Square Cambronne in Paris
The Square Cambronne is dedicated to a French General and has an animal statue of a lion located within it, which was produced from a plaster cast that had been donated to the city of Paris, and the square with its chestnut trees and Italian poplars is located directly opposite another called the Square Garibaldi.
About Square Cambronne
According to the plaque from the Mairie de Paris positioned at the entrance of the square, it was first created in 1881 and this square in Paris was named in honour of Pierre Jacques Cambronne, the Viscount Cambronne.
He was a French General that fought during the French Revolution and also during the reign of Napoleon Bonaparte and was wounded during the Battle of Waterloo, yet he also served under King Louis XVIII before retiring to Nantes which is where he was born and died.
There is an animal statue group located within the Square Cambronne, which is called Drame au Desert, which translates in English to Drama in the Desert, yet it is also sometimes referred to as Arab in the Wilderness.
And this statue came about after the artist and sculptor Henri Fouques died in 1891, and his wife donated a plaster cast of the statue to the city of Paris, who decided to have this produced in cast iron and iron alloy.
It was constructed at the Darenne Foundry, and weighing over 2000 kilograms, this monumental statue of Drama in the Desert was designed in three different pieces and assembled with wrought iron nuts and bolts, then painted with oil paints, and installed within the Square Cambronne.
Yet also within the square you can admire the Italian poplars and plane trees or relax in the shade of the chestnut trees on one of the park benches, where you will often find people reading.
Visiting Square Cambronne in Paris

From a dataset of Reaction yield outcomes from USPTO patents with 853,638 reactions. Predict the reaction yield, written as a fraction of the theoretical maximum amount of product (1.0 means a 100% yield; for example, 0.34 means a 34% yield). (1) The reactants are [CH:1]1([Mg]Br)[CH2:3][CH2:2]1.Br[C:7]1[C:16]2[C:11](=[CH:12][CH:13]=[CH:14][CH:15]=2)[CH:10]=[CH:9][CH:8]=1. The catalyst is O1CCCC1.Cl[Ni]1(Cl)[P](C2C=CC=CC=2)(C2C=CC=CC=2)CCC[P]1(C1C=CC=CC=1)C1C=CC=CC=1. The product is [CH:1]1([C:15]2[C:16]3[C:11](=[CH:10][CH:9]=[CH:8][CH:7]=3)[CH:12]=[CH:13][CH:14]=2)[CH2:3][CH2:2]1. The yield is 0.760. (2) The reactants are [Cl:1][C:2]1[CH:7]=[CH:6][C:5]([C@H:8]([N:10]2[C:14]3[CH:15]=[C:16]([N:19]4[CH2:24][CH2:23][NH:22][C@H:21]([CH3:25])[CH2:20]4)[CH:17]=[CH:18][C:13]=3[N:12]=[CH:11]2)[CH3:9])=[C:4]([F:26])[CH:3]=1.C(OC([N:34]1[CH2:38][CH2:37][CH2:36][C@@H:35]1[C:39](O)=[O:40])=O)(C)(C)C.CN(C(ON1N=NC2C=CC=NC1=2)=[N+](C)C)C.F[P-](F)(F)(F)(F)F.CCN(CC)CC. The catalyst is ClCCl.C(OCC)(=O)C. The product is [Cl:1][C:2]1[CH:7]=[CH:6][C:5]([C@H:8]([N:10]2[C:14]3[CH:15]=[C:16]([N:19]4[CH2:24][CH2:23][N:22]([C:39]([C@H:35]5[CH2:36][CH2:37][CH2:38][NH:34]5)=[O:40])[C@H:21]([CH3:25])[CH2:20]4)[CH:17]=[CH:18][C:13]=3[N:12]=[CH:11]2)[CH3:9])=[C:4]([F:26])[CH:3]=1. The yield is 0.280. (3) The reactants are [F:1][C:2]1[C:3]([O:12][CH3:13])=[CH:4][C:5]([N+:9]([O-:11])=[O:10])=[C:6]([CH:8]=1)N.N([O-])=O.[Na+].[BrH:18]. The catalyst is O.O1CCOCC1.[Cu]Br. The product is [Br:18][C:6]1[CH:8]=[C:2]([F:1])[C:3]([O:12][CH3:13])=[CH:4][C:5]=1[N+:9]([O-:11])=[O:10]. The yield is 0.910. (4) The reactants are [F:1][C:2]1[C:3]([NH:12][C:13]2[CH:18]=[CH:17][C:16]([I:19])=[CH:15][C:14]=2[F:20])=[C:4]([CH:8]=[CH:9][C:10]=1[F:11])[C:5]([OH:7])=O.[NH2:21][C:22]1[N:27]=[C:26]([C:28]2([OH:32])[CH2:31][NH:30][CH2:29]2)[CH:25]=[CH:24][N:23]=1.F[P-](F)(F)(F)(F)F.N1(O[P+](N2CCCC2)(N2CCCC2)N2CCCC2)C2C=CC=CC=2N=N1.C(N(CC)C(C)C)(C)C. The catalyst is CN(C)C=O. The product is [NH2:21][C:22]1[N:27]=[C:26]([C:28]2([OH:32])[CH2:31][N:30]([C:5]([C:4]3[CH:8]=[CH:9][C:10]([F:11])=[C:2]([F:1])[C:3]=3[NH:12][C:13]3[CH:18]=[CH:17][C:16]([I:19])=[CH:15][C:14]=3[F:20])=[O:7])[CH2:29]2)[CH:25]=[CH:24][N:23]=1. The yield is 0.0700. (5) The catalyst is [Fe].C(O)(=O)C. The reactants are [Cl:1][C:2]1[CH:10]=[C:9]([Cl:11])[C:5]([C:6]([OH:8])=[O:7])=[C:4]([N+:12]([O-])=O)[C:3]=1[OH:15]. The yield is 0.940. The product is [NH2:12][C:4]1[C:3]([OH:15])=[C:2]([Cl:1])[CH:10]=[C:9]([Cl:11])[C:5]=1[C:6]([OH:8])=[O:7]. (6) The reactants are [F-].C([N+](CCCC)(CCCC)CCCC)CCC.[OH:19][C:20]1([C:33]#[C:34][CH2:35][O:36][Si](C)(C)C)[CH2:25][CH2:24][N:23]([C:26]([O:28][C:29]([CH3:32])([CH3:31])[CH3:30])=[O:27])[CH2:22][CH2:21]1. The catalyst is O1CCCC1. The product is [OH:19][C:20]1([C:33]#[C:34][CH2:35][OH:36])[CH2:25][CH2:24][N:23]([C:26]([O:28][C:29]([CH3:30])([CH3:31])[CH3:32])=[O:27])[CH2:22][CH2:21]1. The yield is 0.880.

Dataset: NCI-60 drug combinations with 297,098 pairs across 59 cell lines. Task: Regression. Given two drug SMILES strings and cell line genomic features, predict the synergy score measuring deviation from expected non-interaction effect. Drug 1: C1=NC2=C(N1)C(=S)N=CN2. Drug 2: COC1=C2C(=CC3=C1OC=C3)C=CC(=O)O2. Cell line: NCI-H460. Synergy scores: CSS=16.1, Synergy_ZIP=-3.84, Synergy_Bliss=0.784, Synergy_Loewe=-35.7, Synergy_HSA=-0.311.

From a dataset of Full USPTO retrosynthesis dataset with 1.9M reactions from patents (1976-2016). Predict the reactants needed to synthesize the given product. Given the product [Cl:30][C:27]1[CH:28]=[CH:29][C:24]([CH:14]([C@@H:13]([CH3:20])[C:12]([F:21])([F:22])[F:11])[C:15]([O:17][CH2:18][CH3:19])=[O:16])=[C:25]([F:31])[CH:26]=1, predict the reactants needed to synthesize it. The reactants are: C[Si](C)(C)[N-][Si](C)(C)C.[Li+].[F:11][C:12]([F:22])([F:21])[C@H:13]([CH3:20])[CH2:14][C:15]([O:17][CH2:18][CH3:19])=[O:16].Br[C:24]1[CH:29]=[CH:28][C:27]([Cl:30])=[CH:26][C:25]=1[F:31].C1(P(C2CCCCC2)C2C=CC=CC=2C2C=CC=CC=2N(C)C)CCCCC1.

As you will have no doubt read earlier, the Square Cambronne is located opposite the Square Garibaldi, which is in the 15th Arrondissement, and close to many famous tourist attractions in Paris such as the Ecole Militaire.
You will find the Square Cambronne open from 8am on weekends and holidays, although it is 9.30am during the weekdays, with closing times varying depending upon the time of year, from as early as 5pm in winter, yet later in the summer months. And the entrance to the square is on the corner of the Boulevard de Grenelle and the Avenue de Lowendal.
So when it comes to getting to this square via public transport in Paris, the nearest Metro station is the Cambronne stop that serves line 6, however, you also have the Metro stop called Le Motte Picquet - Grenelle, which serves lines 6, 8 and 10. Yet if you prefer the idea of the Velib self service bike hire scheme, then there are also two stations located close by as well, which are on the Boulevard Garibaldi and the Boulevard de Grenelle.
Plus you may be pleased to know that the majority of the area is accessible to the disabled and there is a fresh water point for filling up your water bottles.